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Audio CD, April 29, 2008
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Songs from this album are available to purchase as MP3s. Click on "Buy MP3" or view the MP3 Album.

Song Title Time Price
listen  1. Shady Grove 3:58$0.99  Buy MP3 
listen  2. Scare Easy 4:34$0.99  Buy MP3 
listen  3. Orphan Of The Storm 4:06$0.99  Buy MP3 
listen  4. Six Days On The Road 3:28$0.99  Buy MP3 
listen  5. Crystal River 9:28$0.99  Buy MP3 
listen  6. Oh Maria 3:42$0.99  Buy MP3 
listen  7. This Is A Good Street 1:54$0.99  Buy MP3 
listen  8. The Wrong Thing To Do 4:09$0.99  Buy MP3 
listen  9. Queen Of The Go-Go Girls 3:42$0.99  Buy MP3 
listen10. June Apple 2:26$0.99  Buy MP3 
listen11. Lover Of The Bayou 4:32$0.99  Buy MP3 
listen12. Topanga Cowgirl 3:53$0.99  Buy MP3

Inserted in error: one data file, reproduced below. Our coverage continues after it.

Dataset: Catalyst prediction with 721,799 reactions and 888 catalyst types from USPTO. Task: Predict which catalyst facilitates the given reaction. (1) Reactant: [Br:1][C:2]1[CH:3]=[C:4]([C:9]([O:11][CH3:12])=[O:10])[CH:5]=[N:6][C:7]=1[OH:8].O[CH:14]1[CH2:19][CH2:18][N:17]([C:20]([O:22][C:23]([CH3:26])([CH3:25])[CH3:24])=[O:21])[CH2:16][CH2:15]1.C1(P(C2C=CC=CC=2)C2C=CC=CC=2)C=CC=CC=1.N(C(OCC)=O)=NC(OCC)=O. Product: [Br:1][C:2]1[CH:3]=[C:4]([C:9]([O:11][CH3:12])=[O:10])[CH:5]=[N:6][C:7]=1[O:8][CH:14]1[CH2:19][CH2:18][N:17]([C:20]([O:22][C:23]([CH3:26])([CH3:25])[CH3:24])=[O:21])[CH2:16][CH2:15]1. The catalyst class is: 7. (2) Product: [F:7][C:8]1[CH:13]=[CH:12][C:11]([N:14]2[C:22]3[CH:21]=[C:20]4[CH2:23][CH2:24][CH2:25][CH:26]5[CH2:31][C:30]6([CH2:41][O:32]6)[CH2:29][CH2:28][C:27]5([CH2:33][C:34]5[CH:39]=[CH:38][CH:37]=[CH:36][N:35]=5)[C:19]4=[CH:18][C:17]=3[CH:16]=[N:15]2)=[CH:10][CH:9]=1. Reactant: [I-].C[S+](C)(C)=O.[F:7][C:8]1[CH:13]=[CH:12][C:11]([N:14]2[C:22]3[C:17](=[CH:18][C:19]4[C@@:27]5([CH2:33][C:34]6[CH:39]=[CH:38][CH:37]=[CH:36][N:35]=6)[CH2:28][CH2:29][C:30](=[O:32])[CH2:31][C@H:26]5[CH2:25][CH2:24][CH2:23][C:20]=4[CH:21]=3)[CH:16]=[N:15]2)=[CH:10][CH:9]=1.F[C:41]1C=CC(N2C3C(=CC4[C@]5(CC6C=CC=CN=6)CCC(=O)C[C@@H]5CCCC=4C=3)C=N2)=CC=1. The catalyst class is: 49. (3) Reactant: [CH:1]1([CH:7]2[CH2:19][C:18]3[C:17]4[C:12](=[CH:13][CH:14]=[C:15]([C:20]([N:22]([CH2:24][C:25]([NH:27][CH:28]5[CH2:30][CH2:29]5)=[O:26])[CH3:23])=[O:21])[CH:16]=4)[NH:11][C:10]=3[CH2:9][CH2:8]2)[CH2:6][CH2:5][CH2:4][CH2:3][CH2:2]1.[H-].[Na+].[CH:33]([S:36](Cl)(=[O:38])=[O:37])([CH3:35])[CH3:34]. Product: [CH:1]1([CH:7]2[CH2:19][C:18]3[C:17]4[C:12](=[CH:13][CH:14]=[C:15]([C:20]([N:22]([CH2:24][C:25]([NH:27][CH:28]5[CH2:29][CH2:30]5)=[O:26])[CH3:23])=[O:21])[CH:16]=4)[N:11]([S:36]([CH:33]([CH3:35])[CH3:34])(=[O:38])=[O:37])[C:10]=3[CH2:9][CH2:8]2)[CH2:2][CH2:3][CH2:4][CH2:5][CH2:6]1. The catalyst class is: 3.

listen13. Bootleg Flyer 3:46$0.99  Buy MP3 
listen14. House Of Stone 3:01$0.99  Buy MP3 

Product Details

  • Audio CD (April 29, 2008)
  • Original Release Date: 2008
  • Number of Discs: 1
  • Label: Reprise
  • ASIN: B0015FHDS6
  • Average Customer Review: 4.6 out of 5 stars  See all reviews (103 customer reviews)
  • Amazon Best Sellers Rank: #25,184 in Music (See Top 100 in Music)

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Customer Reviews

There are some really good songs here.
Brandon J. Smith
Best songs on the CD are: Scare Easy, Orphans of the Storm, Crystal River, and a cover of Six Days on the Road.
B Ardell Young
Petty fans will love it, and I think Country music fans will like it too!!
Martin S. Ertz

Most Helpful Customer Reviews

164 of 170 people found the following review helpful By Brandon J. Smith VINE VOICE on April 30, 2008
Format: Audio CD Verified Purchase